And here’s Ducky. Remember the big conclusion that Ducky was laying those gorgeous dark eggs with the freckles? Well – ummm… maybe not! I went back to my photo archives after some suspicions and found that sure enough – our Ducky does NOT, in fact, lay those gorgeous dark freckled eggs – BB does! Ducky lays a lighter egg with lighter freckles – much like it sounds Vonda’s chick does! Just when you think you’ve figured your chicks out! LOL!

So you gotta see the new bigger run that my brilliant husband has put together!

It gives the girls a much larger area to hang out – while still being confined somewhat.

You see – they’ve developed a bit of wanderlust, these girls. I keep finding them going DOWN THE STREET toward the various neighbors yards. That had to change!

So John added this additional fenced yard. Part of it is under the big old willow, part gets sun.

Thus far, the girls seem quite happy with the new digs!

Gosh, my husband is the coolest!

I love Ducky

When I first started looking seriously for breeds of chickens I found an article about heritage breeds of animals… i.e., animal breeds that have been nearly forgotten and some nearly lost, due to the fact that they aren’t has hardy in large scale production. I’m a history girl… I love it. I read about it – all the time. So when found some information about Dominiques, particularly, I thought, “I want those!”

So when it came time to order, I placed an order for five Dominiques. There was a little boo boo at the feed store – my order got mixed in with a bunch of other black-ish looking chicks – and I was sent on my way with what was HOPED to be five Dominiques – plus one, just in case.

As it turns out – three of our “Dominiques” were boys. They had to go away – and they did, to a very nice farm. The other three are Ducky, BB, and Speedy. Of the three, I’m convinced that Ducky is the lone Dominique. 😦 The jury is still out on what BB is, and Speedy – well she’s a sad story all unto herself!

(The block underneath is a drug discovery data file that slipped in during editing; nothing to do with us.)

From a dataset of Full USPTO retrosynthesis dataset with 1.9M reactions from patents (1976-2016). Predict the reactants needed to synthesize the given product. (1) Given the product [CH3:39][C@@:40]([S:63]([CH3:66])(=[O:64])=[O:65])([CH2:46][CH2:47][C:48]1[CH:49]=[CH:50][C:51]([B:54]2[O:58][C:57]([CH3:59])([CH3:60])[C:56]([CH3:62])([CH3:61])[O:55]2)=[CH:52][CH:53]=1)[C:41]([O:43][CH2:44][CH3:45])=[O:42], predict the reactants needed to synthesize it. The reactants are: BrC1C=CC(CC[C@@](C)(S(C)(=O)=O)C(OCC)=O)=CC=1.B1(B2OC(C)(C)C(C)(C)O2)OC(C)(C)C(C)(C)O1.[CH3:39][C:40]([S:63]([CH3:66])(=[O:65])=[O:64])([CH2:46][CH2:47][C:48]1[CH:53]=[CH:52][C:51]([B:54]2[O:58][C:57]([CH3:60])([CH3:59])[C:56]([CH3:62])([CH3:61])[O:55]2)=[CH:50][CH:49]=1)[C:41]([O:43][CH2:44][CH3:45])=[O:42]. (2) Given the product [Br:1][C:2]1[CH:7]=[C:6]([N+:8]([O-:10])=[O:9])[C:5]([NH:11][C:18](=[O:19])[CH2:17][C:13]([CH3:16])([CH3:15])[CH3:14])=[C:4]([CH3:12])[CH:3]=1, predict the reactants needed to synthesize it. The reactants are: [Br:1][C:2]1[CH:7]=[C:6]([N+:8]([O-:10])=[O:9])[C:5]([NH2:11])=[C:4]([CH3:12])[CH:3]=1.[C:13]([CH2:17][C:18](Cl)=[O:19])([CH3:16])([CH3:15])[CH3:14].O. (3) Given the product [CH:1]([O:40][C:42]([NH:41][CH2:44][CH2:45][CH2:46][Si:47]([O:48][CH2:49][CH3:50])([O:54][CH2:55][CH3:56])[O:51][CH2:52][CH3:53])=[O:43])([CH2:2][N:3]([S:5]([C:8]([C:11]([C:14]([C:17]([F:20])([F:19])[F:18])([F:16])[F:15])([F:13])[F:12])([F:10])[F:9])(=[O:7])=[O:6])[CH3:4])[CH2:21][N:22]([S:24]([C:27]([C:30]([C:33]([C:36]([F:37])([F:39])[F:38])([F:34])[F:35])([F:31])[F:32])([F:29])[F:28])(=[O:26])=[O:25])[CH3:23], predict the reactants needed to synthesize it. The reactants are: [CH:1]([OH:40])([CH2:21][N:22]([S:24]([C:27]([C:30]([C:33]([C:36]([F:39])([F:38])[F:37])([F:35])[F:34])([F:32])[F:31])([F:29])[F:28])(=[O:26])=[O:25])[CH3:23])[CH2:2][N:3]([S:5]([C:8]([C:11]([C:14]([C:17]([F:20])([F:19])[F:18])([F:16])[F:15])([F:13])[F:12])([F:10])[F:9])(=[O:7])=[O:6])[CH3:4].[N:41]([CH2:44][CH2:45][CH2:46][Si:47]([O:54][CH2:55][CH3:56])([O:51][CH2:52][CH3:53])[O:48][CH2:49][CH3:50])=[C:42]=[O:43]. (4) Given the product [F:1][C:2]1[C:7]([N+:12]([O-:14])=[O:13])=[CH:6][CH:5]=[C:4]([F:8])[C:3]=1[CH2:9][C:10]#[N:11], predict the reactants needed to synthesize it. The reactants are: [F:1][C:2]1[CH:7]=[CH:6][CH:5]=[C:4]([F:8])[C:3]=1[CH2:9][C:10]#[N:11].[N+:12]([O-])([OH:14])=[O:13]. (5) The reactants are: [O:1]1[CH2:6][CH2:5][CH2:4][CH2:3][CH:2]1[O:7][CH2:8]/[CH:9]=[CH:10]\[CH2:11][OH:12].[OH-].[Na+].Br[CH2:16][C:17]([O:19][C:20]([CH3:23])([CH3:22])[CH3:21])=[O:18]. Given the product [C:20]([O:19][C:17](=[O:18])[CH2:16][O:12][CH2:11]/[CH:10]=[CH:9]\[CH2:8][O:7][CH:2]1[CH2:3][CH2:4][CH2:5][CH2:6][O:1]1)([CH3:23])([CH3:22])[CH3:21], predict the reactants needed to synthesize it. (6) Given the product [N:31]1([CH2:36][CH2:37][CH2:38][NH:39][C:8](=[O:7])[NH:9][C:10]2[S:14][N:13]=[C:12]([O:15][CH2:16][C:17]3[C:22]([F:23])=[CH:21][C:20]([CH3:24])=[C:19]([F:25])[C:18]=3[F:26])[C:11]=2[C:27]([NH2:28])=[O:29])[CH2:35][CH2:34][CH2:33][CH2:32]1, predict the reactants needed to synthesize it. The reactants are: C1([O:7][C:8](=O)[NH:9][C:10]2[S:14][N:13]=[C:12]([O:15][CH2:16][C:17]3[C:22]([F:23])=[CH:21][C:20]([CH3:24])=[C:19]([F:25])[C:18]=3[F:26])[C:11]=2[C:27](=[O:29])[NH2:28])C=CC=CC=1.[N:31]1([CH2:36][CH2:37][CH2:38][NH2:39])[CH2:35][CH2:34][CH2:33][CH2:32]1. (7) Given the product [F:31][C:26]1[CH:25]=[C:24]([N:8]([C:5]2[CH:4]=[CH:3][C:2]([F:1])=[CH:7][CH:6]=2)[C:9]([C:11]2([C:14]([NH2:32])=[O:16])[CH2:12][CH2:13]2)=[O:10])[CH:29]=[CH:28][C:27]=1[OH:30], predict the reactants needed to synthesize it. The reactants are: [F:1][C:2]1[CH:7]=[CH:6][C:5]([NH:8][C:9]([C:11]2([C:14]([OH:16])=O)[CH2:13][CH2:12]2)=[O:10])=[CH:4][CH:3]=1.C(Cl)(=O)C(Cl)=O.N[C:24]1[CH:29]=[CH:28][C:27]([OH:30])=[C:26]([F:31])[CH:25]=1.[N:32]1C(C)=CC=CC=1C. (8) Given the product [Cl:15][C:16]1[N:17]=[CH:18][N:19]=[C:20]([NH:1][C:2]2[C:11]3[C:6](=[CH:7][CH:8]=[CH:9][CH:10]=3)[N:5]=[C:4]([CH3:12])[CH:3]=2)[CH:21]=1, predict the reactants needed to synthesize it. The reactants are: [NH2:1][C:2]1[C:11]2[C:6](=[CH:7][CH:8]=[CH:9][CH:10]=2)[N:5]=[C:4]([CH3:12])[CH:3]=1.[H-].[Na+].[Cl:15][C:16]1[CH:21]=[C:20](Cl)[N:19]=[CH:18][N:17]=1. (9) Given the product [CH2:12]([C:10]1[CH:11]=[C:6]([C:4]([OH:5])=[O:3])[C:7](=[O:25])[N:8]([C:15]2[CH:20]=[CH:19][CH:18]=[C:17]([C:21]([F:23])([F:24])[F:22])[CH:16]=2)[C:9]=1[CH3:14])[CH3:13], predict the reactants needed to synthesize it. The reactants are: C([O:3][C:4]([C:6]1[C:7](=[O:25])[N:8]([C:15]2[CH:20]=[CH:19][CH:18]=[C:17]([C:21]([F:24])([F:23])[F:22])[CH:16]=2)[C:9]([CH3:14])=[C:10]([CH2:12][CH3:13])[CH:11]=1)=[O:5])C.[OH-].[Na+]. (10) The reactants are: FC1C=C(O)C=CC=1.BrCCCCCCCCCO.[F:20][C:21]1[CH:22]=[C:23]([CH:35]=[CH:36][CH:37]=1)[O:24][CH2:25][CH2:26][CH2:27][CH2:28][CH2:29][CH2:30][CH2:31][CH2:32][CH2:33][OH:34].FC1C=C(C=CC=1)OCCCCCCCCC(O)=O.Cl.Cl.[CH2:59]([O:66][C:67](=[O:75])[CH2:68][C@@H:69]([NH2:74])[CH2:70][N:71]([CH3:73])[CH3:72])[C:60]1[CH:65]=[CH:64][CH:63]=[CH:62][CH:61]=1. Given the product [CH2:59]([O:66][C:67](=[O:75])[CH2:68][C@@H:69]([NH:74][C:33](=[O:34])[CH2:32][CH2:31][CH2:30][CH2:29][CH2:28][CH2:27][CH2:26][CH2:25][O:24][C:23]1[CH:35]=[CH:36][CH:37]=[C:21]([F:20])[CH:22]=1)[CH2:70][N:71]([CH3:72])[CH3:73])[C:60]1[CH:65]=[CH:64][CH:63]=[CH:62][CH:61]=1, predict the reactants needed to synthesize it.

But Ducky… She’s so sweet! She’s so lovable. When you go outside and speak – she comes running! If you reach to pet her – she holds still so you can. She looks at you when you talk to her – and acts like she really gets what you’re saying! She’s adorable.

And… she lays the coolest looking eggs!

Aren’t they pretty? How’s that second to the left one for huge-o!?

Can you see the speckles on them? They’re very, very dark brown. Kinda freckled.
Here’s that big one – 2 and 3/8ths ounces. Wow!
I’m so glad we ended up with Ducky – she’s a wonderful chicken!

Pictures of the Girls (Finally!)

Today’s Post Courtesy of Jessica Here are a couple of pictures of Henrietta. She’s so cute!
Here’s one of the little girls (that aren’t so little anymore)
hiding in the trees by our house
Here’s Millie, her comb is finally coming in.
She’s roosting on the lawn furniture.

The little girls love wander all over the yard.
There’s speedy, running like always…
Hallie and one of the white chickens searching for

snacks by our neighbor’s garage
Here’s my mom with Henrietta. She is such a cutie!

Here’s me and speedy. Speedy is still the runt
and she is super clumsy.

Hallie has the biggest comb of all. But weirdly enough

she doesn’t lay as regularly as Henrietta and Millie

Henrietta and Millie just hanging out